In Black ’n’ Red
Everything about the Urban Voodoo Machine is unusual. The nine-strong line-up, for instance, includes no bass drum, but two floor toms, each with its own percussionist, as well as accordion, banjolele and washboard. But the most surprising trait of the band is that their seemingly impossible mix of genres – combining punk and rockabilly with tango, skiffle, Balkan folk and more – actually works. In Black ’n’ Red, their second album, aptly fashions their long checklist of styles into a cohesive stomping playlist of maniacal energy.
Guitarist Paul-Ronney Angel fronts the small army with gravely guttural growls of inebriated rock ’n’ roll excess, lending extra swagger to saloon romps like the 12-bar-blues Good for You? or piano boogie Cheers for the Tears. On quieter cuts, like the Waitsian lounge jazz of Lightning from a Blues Sky, though, the Norwegian bawler demonstrates a wider range, resembling Mike Ness or even, with the softly crooning of wistful ballad Alone in the City, David Lee Roth.
Produced by The Future Shape of Sound vocalist Alex McGowan, In Black ’n’ Red showcases the clever arrangements that give the band’s predominantly vintage-inspired sound its distinctively fresh slant. On most tracks, especially the heavier ones, the guitars function as rhythm instruments, with the trumpet assuming the lead in straightforward riffs tailored for dancing. In single High Jeopardy Thing, another lounge jazz that escalates into tongue-in-cheek Broadway accents, Dr Lloyd Gomez de Ville sets a cinematic cocktail bar atmosphere by blowing his horn in a colourful call-and-response style.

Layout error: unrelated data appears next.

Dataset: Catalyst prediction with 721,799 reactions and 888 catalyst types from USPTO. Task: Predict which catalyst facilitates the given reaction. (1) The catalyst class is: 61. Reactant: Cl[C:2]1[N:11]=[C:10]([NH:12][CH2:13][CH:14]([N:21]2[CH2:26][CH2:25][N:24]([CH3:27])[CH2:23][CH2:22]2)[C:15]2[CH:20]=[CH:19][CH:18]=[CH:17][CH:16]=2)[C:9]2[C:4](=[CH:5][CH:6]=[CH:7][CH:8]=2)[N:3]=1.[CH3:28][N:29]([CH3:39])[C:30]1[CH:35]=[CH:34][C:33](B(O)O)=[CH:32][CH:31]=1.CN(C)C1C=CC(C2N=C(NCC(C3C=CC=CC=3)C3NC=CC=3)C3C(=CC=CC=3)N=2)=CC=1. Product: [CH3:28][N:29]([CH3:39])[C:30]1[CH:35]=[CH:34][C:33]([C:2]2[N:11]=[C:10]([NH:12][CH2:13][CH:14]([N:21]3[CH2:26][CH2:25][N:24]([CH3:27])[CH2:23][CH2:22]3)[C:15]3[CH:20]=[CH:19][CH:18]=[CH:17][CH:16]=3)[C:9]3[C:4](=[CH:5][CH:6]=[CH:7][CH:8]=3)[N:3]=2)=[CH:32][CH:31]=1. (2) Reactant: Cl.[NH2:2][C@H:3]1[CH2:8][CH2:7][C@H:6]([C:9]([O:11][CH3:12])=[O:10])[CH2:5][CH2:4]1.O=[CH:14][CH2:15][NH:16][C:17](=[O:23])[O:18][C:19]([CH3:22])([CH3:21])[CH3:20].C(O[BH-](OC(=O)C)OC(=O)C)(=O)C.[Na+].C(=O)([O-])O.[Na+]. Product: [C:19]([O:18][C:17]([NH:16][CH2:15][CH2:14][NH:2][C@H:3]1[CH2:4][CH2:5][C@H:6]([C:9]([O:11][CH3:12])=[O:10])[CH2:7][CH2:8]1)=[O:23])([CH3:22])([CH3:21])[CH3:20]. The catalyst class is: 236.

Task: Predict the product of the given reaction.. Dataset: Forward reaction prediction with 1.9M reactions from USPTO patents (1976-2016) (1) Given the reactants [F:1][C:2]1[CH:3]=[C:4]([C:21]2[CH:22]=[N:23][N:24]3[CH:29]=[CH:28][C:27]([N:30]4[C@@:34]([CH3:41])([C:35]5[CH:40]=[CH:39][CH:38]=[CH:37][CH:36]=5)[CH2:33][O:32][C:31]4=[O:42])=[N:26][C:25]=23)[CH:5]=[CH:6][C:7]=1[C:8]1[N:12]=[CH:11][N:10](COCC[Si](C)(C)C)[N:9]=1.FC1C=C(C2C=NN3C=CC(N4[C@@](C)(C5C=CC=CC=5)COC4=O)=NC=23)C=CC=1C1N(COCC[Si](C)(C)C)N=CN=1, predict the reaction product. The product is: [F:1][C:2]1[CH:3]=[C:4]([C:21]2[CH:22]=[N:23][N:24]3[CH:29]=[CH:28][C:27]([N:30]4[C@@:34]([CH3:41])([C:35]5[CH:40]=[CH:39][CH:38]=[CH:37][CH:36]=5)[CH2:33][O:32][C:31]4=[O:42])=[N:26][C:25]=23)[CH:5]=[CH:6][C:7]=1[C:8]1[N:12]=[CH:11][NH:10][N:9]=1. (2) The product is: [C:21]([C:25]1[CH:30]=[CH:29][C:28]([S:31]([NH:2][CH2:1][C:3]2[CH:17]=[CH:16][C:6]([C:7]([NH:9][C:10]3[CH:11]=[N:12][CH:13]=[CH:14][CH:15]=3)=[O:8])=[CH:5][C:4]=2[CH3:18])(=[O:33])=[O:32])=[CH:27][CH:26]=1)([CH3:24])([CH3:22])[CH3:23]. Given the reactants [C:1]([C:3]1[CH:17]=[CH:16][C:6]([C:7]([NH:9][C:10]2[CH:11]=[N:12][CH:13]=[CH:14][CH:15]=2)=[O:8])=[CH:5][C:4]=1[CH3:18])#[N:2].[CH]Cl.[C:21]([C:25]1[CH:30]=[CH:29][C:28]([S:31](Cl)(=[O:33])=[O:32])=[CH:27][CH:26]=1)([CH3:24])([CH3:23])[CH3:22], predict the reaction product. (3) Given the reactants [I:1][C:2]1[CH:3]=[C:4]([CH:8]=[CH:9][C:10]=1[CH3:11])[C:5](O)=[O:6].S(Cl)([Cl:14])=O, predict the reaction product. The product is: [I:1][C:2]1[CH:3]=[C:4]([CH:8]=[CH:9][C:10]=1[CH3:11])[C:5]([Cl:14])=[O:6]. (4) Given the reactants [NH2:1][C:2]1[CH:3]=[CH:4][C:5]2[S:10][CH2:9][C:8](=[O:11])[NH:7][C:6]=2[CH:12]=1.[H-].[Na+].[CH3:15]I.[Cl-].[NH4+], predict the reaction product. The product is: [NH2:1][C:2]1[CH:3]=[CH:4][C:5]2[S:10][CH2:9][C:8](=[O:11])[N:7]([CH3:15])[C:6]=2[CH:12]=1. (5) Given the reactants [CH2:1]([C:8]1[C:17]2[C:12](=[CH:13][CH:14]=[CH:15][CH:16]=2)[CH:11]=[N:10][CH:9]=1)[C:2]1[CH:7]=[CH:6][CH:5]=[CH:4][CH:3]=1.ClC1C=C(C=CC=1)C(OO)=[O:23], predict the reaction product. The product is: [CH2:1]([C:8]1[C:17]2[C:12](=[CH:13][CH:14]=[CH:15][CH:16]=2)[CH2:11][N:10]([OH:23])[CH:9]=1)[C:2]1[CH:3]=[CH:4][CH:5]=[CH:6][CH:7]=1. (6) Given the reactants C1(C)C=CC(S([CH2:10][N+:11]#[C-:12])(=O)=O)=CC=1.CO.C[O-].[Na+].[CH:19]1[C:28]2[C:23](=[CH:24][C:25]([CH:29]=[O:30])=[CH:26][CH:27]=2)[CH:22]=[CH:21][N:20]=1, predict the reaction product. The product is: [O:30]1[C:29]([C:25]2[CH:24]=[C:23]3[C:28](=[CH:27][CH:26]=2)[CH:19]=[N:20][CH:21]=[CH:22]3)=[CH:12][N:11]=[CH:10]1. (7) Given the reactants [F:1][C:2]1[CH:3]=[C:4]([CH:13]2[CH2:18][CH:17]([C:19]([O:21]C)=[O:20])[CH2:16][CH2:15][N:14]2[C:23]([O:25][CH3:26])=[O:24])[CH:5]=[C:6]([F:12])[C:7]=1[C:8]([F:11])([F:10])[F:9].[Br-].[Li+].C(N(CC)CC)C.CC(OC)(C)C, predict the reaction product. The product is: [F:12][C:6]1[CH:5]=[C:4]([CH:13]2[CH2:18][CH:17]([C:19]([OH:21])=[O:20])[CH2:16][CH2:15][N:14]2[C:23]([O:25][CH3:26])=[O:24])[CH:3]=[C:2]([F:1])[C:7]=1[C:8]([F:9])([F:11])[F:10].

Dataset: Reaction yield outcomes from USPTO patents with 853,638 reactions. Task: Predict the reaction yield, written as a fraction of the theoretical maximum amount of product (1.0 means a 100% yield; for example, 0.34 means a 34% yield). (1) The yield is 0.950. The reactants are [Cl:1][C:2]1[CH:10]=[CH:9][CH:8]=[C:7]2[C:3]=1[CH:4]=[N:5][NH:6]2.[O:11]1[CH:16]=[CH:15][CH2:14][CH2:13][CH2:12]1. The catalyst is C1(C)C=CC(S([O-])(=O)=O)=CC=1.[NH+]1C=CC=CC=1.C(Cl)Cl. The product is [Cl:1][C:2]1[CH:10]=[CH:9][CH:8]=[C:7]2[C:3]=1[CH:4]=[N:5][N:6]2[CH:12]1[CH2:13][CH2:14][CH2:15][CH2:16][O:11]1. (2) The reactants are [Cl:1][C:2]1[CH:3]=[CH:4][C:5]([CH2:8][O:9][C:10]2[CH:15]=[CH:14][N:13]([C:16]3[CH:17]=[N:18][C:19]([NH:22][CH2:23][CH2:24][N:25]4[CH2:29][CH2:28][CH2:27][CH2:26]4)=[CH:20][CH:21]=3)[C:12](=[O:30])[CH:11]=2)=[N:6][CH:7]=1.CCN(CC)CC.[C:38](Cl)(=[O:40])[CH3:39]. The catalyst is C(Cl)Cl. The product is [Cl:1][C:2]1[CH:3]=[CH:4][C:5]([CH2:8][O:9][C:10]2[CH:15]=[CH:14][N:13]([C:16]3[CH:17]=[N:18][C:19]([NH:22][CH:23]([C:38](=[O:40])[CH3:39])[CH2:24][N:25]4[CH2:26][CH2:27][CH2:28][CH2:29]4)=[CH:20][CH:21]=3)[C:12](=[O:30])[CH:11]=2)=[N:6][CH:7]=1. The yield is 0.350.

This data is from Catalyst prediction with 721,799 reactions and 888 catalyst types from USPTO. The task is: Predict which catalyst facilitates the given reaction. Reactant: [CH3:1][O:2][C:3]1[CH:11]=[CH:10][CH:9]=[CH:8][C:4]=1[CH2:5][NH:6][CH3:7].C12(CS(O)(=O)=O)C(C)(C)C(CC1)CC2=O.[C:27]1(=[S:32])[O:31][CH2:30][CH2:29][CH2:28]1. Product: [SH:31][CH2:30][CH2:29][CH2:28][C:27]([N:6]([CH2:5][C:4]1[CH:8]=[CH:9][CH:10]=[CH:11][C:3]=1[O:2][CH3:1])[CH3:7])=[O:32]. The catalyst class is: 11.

Angel’s lyrics are a studied collage of blues-rock folklore, with quotations and allusions to classics by Howlin’ Wolf, Screamin’ Jay Hawkins and Bob Dylan. Late-night heartache, cocky defiance and substance abuse make their usual youthful rounds, with the odd reference to London areas.
In Black ’n’ Red also features cameos from a constellation of collaborators cultivated over eight years on the road, not only in London and the UK (often headlining Angel’s edgy ‘rock ’n’ roll cabaret’ revue Gypsy Hotel), but also touring internationally with the likes of The Pogues and Goran Bregovic. Guests include Jim Jones (Jim Jones Revue) on harmonica, Sami Yaffa (The New York Dolls) on bass guitar and burlesque dancer Lady Ane Angel (Paul-Ronney’s better half) on tuba.
It’s remarkable how clearly the riotous vigour of Urban Voodoo Machine gigs translate into their recordings. The band’s rich grooves weave a moving theatricality, especially evocative in the Baltic mandolin-and-brass textures of Goodbye to Another Year. By the same token, cautionary lament Heroin (Put My Brothers in the Ground) starts as a melancholic piano interlude, then evolves into a rousing slow-handclap wailing march.
In Black ’n’ Red is a multi-ethnic carnival of grinding rhythms and sing-along elation. Whether you like to dance, jump or shout, this is not just an album to listen to, but to indulge in.
In Black ’n’ Red by Urban Voodoo Machine. Gypsy Hotel Records, 2011. £9.99 from www.hmv.com
Photos bySin Bozkurt